9. Another decision relied upon the 2nd respondent is the case of India Tourism Development Centre Vs. Presiding Officer, Labour Court X and others (5 supra), wherein the Hon’ble High Court of Delhi held that the past record of the workman can be considered before awarding the punishment. However, in the said case, on the earlier occasions, the punishment of stoppage of two annual increments was awarded and in spite of the same, the petitioner therein had remained absent for 62 days and therefore, the Court was of the view that awarding of punishment of removal from service was justified. This case is also distinguishable on facts from the facts of the case before this Court.

10.Therefore, this Court holds that only the unauthorised absence of the petitioner for a period of 63 days in the year 1997 can be considered as misconduct for which disciplinary proceedings were initiated. The findings of the enquiry officer are that the petitioner has not submitted any evidence in support of his explanation that his wife was not well or that he had met with an accident. The petitioner has not filed any evidence to rebut this finding of the enquiry officer. Therefore, this Court finds no reason to interfere with the findings of the authorities on this issue.

11. The next question that would arise is the proportionality or otherwise of the punishment awarded. The Hon’ble Supreme Court in the case of Shri Bhagwan Lal Arya Vs. Commissioner of Police, Delhi and others (1 supra) has held that the punishment of removal from service for the misconduct of unauthorised absence is excessive and harsh. Respectfully following the same, this Court holds that the punishment awarded to the petitioner is excessive and disproportionate to the misconduct alleged by the 2nd respondent. Therefore, the punishment of removal from service is set aside.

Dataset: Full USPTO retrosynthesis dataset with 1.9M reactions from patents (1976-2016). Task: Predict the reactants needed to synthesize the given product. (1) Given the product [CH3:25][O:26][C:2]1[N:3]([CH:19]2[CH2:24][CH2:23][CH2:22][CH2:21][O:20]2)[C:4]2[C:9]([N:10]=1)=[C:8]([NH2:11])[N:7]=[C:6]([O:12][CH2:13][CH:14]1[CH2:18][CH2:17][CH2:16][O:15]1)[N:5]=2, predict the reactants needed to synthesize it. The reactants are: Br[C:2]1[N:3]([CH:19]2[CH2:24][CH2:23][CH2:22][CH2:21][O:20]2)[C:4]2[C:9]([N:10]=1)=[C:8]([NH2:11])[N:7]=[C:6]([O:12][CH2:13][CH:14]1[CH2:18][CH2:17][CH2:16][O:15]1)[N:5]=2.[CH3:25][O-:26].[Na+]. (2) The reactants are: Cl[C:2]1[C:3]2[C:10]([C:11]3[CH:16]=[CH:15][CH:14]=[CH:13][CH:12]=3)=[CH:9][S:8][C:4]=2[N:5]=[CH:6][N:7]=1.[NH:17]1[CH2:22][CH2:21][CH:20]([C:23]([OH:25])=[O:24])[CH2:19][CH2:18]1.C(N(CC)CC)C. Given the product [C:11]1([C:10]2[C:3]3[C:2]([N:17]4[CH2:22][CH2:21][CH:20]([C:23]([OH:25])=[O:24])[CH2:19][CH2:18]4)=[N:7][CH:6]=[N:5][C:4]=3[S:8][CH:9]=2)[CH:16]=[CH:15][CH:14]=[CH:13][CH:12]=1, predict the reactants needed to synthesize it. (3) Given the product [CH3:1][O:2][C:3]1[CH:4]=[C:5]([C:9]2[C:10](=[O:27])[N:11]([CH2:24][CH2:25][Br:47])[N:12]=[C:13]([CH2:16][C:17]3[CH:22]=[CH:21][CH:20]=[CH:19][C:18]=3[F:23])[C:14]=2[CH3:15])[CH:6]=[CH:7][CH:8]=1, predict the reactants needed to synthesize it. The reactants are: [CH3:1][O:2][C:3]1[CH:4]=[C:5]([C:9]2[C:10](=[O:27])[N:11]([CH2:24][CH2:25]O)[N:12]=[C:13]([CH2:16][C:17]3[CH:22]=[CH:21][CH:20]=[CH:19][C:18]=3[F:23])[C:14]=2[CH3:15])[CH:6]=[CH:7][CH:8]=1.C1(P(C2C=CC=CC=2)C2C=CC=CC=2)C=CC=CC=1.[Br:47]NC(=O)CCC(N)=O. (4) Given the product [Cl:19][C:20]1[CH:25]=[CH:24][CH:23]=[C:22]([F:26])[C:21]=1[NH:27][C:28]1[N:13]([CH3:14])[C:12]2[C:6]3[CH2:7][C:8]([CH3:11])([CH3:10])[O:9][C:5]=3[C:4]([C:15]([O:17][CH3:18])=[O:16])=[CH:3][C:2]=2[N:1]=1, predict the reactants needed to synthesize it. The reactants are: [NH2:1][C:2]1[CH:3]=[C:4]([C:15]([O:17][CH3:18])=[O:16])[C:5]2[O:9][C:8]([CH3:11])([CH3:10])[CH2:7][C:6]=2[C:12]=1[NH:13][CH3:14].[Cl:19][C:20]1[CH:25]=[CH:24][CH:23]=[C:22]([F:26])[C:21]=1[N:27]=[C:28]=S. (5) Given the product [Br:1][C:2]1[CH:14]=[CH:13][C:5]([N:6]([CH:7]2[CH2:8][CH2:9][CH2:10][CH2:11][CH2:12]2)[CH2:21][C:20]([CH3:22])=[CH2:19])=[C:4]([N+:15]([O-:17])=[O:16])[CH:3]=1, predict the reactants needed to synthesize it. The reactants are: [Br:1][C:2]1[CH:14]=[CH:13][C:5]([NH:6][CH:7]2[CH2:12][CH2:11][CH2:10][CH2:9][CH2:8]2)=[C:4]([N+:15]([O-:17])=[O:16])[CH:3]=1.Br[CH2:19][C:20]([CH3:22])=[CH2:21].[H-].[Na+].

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However, it is noticed that the petitioner might have reached the age of superannuation. Therefore, by directing reinstatement at this stage, no purpose would be served and after a lapse of nearly 20 years, it cannot also be remanded to the authorities for reconsideration of the issue. Therefore, by following the decision of the Hon’ble Supreme Court in Shri Bhagwan Lal Arya Vs. Commissioner of Police, Delhi and others (1 supra), this Court directs the petitioner to be notionally reinstated into service with attendant benefits but without back wages. The petitioner shall be entitled to a compensation of Rs.1,00,000/- in lieu of ‘reinstatement without back wages’ and the same shall be paid to the petitioner within a period of six (6) weeks from the date of receipt of this order. 12. The Writ Petition is accordingly allowed. No order as to costs. 13. Pending miscellaneous petitions, if any, in this Writ Petition shall stand closed.